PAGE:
Australia has started the journey with the establishment of population focused primary health networks and general practitioner incentives focusing on prevention and wellness, but there is more work to be done for the entire health system to transform into a patient-centric care delivery model.
- Tailored healthcare can be more efficient
As patients take more responsibility for their care, as a result of the increasing availability of online information, they become more knowledgeable. They will increasingly exercise their rights as consumers of healthcare, and as a result, it’s likely the delivery of bespoke and tailored treatments will need to be managed in a new way. Hospitals will need to look more intently to other industries where processes run more efficiently. In 2015 Klaus Schwab, Executive Chairman of the World Economic Forum, coined the phrase, ‘the Fourth Industrial Revolution’, where the overall system leverages the strong interconnectedness and interdependence of stakeholder systems which profoundly transforms the overall systems’ productivity and efficiency3.
While the economic argument is only one aspect of this, one thing is for certain: demand for hospital care, in whatever form it is delivered, will continue to grow and change. This brings a requirement for additional capacity that is flexible enough to be up- or downscaled – and adapted – as hospital’s needs change.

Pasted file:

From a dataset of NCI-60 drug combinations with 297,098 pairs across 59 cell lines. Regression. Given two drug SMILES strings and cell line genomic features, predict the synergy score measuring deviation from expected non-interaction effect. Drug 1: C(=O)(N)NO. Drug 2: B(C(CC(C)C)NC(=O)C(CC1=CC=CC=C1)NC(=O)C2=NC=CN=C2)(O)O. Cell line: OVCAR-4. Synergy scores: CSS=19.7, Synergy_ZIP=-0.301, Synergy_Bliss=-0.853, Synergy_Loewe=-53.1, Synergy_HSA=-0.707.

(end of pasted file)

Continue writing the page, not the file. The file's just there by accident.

The ageing population is not going away, and longer-term change is required to adapt to new conditions over the next 20 years, not least in terms of capacity, but also in terms of the types of treatments and procedures offered. Between 2015 and 2050 the proportion of the world’s population over 60 years of age will almost double from 12% to 22%2 , something which is likely to result in more patients suffering from multiple long-term conditions, such as dementia, cancer, diabetes, cataracts, heart disease and osteoporosis.
Between 2015 and 2050 the proportion of the world’s population over 60 years of age will almost double from 12% to 22%.2
As systems and operations are reinvented, hospital facilities will need to adapt and evolve in order to optimise the implementation of the new paradigms. Throughout this evolution, the pressure on service delivery and access to continued healthcare will remain unabated. Service continuity and the ability to ‘keep the doors open’, thereby ensuring patients are not turned away, diverted to other hospitals or having their treatments deferred, is a critical first step towards introducing a patient-centric culture.
Over the next decade, and very likely beyond then, solutions and temporary facilities that enable service continuity or interim on-demand capacity are going to play a more important role than ever before, as hospitals grapple with shifts in demand during the implementation of a new Value-Based Healthcare model.
- Schwab, Klaus (2015-12-12). “The Fourth Industrial Revolution”.